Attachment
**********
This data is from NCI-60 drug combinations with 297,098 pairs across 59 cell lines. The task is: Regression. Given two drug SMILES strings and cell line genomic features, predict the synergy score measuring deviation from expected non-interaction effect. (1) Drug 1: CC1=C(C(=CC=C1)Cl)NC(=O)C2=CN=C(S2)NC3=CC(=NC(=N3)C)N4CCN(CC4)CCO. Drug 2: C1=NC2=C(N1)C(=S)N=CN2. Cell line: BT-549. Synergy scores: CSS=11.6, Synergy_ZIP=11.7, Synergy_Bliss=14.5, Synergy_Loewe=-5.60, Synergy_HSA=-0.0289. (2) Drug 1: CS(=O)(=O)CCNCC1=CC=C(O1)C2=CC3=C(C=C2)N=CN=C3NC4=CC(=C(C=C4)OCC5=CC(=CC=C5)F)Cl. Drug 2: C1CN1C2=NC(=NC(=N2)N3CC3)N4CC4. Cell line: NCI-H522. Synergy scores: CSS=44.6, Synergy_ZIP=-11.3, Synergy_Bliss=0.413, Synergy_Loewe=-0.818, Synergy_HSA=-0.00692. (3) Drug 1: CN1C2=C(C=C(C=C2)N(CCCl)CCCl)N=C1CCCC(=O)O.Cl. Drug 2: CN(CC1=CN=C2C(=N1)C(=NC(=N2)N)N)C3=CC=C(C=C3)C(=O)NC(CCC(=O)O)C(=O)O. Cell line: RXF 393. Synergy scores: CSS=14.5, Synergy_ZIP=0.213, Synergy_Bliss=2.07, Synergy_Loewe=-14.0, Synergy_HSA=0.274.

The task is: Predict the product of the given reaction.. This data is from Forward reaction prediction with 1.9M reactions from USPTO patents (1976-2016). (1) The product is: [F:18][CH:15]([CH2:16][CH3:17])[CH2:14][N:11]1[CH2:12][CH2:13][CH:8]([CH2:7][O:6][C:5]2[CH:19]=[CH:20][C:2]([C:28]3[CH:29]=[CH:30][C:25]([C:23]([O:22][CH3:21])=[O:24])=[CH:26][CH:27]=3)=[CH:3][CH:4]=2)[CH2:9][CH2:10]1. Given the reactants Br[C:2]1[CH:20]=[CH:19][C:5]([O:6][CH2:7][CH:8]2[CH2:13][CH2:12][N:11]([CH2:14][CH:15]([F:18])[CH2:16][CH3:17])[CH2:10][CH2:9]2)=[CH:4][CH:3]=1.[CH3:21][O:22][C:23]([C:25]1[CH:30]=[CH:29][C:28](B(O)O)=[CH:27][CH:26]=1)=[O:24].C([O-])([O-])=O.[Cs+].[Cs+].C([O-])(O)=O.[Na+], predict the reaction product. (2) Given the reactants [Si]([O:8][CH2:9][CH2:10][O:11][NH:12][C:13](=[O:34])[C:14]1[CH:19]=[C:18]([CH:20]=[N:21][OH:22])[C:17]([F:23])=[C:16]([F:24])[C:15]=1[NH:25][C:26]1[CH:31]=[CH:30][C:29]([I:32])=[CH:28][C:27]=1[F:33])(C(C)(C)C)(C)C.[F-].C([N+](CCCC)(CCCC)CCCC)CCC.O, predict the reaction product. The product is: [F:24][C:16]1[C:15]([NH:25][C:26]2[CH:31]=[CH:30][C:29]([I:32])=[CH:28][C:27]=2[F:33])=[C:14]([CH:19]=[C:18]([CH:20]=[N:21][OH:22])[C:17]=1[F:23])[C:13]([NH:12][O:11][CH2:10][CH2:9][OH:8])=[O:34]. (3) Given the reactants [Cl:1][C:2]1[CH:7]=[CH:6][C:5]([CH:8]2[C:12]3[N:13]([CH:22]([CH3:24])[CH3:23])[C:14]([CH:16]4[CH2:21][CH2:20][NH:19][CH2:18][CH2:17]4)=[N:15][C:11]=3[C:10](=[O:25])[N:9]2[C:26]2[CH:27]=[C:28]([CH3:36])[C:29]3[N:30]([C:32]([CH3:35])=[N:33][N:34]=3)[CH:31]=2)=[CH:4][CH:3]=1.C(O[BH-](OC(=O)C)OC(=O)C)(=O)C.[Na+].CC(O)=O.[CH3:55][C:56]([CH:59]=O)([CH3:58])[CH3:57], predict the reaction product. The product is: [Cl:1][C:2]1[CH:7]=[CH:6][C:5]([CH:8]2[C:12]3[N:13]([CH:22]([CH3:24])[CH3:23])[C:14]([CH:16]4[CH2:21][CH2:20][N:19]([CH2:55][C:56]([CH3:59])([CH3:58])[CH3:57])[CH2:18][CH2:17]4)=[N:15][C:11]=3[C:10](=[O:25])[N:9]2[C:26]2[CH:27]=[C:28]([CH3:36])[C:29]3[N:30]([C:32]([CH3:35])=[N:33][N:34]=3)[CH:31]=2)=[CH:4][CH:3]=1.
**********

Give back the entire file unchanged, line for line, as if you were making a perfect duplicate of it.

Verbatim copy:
This data is from NCI-60 drug combinations with 297,098 pairs across 59 cell lines. The task is: Regression. Given two drug SMILES strings and cell line genomic features, predict the synergy score measuring deviation from expected non-interaction effect. (1) Drug 1: CC1=C(C(=CC=C1)Cl)NC(=O)C2=CN=C(S2)NC3=CC(=NC(=N3)C)N4CCN(CC4)CCO. Drug 2: C1=NC2=C(N1)C(=S)N=CN2. Cell line: BT-549. Synergy scores: CSS=11.6, Synergy_ZIP=11.7, Synergy_Bliss=14.5, Synergy_Loewe=-5.60, Synergy_HSA=-0.0289. (2) Drug 1: CS(=O)(=O)CCNCC1=CC=C(O1)C2=CC3=C(C=C2)N=CN=C3NC4=CC(=C(C=C4)OCC5=CC(=CC=C5)F)Cl. Drug 2: C1CN1C2=NC(=NC(=N2)N3CC3)N4CC4. Cell line: NCI-H522. Synergy scores: CSS=44.6, Synergy_ZIP=-11.3, Synergy_Bliss=0.413, Synergy_Loewe=-0.818, Synergy_HSA=-0.00692. (3) Drug 1: CN1C2=C(C=C(C=C2)N(CCCl)CCCl)N=C1CCCC(=O)O.Cl. Drug 2: CN(CC1=CN=C2C(=N1)C(=NC(=N2)N)N)C3=CC=C(C=C3)C(=O)NC(CCC(=O)O)C(=O)O. Cell line: RXF 393. Synergy scores: CSS=14.5, Synergy_ZIP=0.213, Synergy_Bliss=2.07, Synergy_Loewe=-14.0, Synergy_HSA=0.274.

The task is: Predict the product of the given reaction.. This data is from Forward reaction prediction with 1.9M reactions from USPTO patents (1976-2016). (1) The product is: [F:18][CH:15]([CH2:16][CH3:17])[CH2:14][N:11]1[CH2:12][CH2:13][CH:8]([CH2:7][O:6][C:5]2[CH:19]=[CH:20][C:2]([C:28]3[CH:29]=[CH:30][C:25]([C:23]([O:22][CH3:21])=[O:24])=[CH:26][CH:27]=3)=[CH:3][CH:4]=2)[CH2:9][CH2:10]1. Given the reactants Br[C:2]1[CH:20]=[CH:19][C:5]([O:6][CH2:7][CH:8]2[CH2:13][CH2:12][N:11]([CH2:14][CH:15]([F:18])[CH2:16][CH3:17])[CH2:10][CH2:9]2)=[CH:4][CH:3]=1.[CH3:21][O:22][C:23]([C:25]1[CH:30]=[CH:29][C:28](B(O)O)=[CH:27][CH:26]=1)=[O:24].C([O-])([O-])=O.[Cs+].[Cs+].C([O-])(O)=O.[Na+], predict the reaction product. (2) Given the reactants [Si]([O:8][CH2:9][CH2:10][O:11][NH:12][C:13](=[O:34])[C:14]1[CH:19]=[C:18]([CH:20]=[N:21][OH:22])[C:17]([F:23])=[C:16]([F:24])[C:15]=1[NH:25][C:26]1[CH:31]=[CH:30][C:29]([I:32])=[CH:28][C:27]=1[F:33])(C(C)(C)C)(C)C.[F-].C([N+](CCCC)(CCCC)CCCC)CCC.O, predict the reaction product. The product is: [F:24][C:16]1[C:15]([NH:25][C:26]2[CH:31]=[CH:30][C:29]([I:32])=[CH:28][C:27]=2[F:33])=[C:14]([CH:19]=[C:18]([CH:20]=[N:21][OH:22])[C:17]=1[F:23])[C:13]([NH:12][O:11][CH2:10][CH2:9][OH:8])=[O:34]. (3) Given the reactants [Cl:1][C:2]1[CH:7]=[CH:6][C:5]([CH:8]2[C:12]3[N:13]([CH:22]([CH3:24])[CH3:23])[C:14]([CH:16]4[CH2:21][CH2:20][NH:19][CH2:18][CH2:17]4)=[N:15][C:11]=3[C:10](=[O:25])[N:9]2[C:26]2[CH:27]=[C:28]([CH3:36])[C:29]3[N:30]([C:32]([CH3:35])=[N:33][N:34]=3)[CH:31]=2)=[CH:4][CH:3]=1.C(O[BH-](OC(=O)C)OC(=O)C)(=O)C.[Na+].CC(O)=O.[CH3:55][C:56]([CH:59]=O)([CH3:58])[CH3:57], predict the reaction product. The product is: [Cl:1][C:2]1[CH:7]=[CH:6][C:5]([CH:8]2[C:12]3[N:13]([CH:22]([CH3:24])[CH3:23])[C:14]([CH:16]4[CH2:21][CH2:20][N:19]([CH2:55][C:56]([CH3:59])([CH3:58])[CH3:57])[CH2:18][CH2:17]4)=[N:15][C:11]=3[C:10](=[O:25])[N:9]2[C:26]2[CH:27]=[C:28]([CH3:36])[C:29]3[N:30]([C:32]([CH3:35])=[N:33][N:34]=3)[CH:31]=2)=[CH:4][CH:3]=1.